The Antartica ice has unveiled a new treasure of sorts for researchers. They have found mountain ranges and about three huge, deep subglacial valleys hidden beneath the Antartica ice. These findings have been published in the journal Geophysical Research Letters, and are the first ones to emerge from the extensive ice penetrating radar data collected in Antarctica. This was a part of the European Space Agency PolarGAP project.

There is extensive satellite data which helps to observe the surface of the Earth and its deep interior. But there was some gap around the South Pole area, which was not covered by the satellites due to the inclination of their orbits. This PolarGAP project was thus designed to fill in the gaps in the satellite data coverage of the South Pole. It was specifically to acquire the missing gravity data. They also collected data to enable mapping of the topography beneath the surface of the ice.

This data has revealed how topography controls the flow of the ice between the East and West Antarctic ice sheets. The team was led by researchers from Northumbria University in the UK and they found out three vast subglacial valleys in West Antarctica. These valleys play a vital role as they help in channelling the flow of the ice from the center of the continent towards the coast. With climate change and growing heat, the ice sheets will start thinning. These troughs in the topography will increase the speed at which the ice flows and from the centre of Antarctica to the sea, fuelling a rise in the sea levels. The largest valley is known as the Foundation Trough is more than 350 kilometres long and 35 kilometres wide. Lengthwise it is almost the distance from London to Manchester. The width is more than one and a half times the length of New York's Manhattan Island. UFO Found in Antarctica? The Google Earth Picture is Just a Natural Phenomenon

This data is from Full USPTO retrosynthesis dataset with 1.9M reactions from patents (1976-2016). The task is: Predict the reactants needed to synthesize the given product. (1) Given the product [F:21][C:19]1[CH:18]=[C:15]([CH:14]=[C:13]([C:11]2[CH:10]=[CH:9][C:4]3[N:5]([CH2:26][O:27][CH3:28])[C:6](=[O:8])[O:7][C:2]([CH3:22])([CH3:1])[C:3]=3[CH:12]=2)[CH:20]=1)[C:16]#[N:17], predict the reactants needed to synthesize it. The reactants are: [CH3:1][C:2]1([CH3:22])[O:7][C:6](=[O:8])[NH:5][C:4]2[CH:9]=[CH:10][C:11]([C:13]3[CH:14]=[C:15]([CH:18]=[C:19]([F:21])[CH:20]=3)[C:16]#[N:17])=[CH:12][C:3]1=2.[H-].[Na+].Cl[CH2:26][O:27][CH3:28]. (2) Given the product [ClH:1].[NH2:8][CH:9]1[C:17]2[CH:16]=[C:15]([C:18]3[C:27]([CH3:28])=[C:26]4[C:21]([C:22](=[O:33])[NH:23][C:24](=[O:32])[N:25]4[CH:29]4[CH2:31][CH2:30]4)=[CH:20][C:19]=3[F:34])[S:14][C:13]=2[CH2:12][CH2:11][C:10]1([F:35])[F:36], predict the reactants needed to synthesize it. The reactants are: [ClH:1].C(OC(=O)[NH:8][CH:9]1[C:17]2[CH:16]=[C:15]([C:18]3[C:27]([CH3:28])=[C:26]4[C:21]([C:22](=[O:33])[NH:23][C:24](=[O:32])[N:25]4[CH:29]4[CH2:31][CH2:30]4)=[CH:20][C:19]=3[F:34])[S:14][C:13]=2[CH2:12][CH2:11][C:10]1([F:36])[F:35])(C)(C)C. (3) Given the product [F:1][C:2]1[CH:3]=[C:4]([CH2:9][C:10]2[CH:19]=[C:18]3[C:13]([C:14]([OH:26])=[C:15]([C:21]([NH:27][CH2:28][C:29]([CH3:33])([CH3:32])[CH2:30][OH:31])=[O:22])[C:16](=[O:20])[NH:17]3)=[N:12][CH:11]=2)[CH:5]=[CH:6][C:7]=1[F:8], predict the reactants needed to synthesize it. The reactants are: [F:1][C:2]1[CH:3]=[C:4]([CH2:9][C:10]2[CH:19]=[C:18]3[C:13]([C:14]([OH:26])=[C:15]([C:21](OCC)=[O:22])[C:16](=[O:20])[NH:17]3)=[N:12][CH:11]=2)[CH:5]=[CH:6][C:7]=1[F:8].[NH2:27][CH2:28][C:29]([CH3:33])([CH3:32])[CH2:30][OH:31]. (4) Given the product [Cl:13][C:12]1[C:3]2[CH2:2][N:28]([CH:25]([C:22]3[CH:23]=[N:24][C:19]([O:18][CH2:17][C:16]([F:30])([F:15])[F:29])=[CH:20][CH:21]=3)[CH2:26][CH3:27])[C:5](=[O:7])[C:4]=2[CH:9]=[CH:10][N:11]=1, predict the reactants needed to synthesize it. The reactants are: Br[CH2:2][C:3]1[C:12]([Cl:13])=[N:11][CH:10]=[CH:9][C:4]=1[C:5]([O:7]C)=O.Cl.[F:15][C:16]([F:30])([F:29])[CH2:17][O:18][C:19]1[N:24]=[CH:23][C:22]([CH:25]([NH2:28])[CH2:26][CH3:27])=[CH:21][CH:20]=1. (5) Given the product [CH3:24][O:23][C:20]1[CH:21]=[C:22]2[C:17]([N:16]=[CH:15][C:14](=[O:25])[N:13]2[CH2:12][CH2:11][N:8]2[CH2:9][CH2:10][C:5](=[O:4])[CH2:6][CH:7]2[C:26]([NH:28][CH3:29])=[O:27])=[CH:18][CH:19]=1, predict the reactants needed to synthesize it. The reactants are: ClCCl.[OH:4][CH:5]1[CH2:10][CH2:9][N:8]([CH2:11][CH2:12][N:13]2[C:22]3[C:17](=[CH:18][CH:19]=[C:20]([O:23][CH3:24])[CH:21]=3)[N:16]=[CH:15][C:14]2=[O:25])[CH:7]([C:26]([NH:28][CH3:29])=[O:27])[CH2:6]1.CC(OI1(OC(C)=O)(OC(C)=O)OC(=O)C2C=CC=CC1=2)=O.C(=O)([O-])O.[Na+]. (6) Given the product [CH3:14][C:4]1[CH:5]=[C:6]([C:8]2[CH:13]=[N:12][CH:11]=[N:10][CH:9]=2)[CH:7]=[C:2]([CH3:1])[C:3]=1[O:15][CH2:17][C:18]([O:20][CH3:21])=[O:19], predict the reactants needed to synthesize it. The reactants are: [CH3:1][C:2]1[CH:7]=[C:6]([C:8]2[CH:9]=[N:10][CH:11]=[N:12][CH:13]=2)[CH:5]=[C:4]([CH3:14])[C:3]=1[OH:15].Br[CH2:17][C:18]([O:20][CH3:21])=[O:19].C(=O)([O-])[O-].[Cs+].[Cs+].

The other two troughs are also equally vast. The Patuxent Trough is more than 300 kilometres long and over 15 kilometres wide. The third called the Offset Rift Basin is 150 kilometres long and 30 kilometres wide. "As there were gaps in satellite data around the South Pole, no one knew exactly what was there, so we are delighted to be able to release the very first findings to emerge from the PolarGAP project," Kate Winter, a research fellow at Northumbria University. The researchers have found that the mountainous region is preventing ice from East Antarctica flowing through West Antartica to the coast. "If the ice sheet thins or retreats, these topographically-controlled corridors could facilitate enhanced flow of ice further inland, and could lead to the West Antarctic ice divide moving," she said.

Fausto Ferraccioli, principal investigator of the European Space Agency PolarGAP project says, "Our new aerogeophysical data will also enable new research into the geological processes that created the mountains and basins before the Antarctic ice sheet itself was born." These findings give a key into an understanding of how the East Antartica ice sheet may have responded to the past changes and how it will in the future. The world of Antartica does have a lot to offer and with the latest findings, it sheds more light on the past as well as the future especially in reference to the global warming.

(The above story first appeared on LatestLY on May 28, 2018 11:45 PM IST. For more news and updates on politics, world, sports, entertainment and lifestyle, log on to our website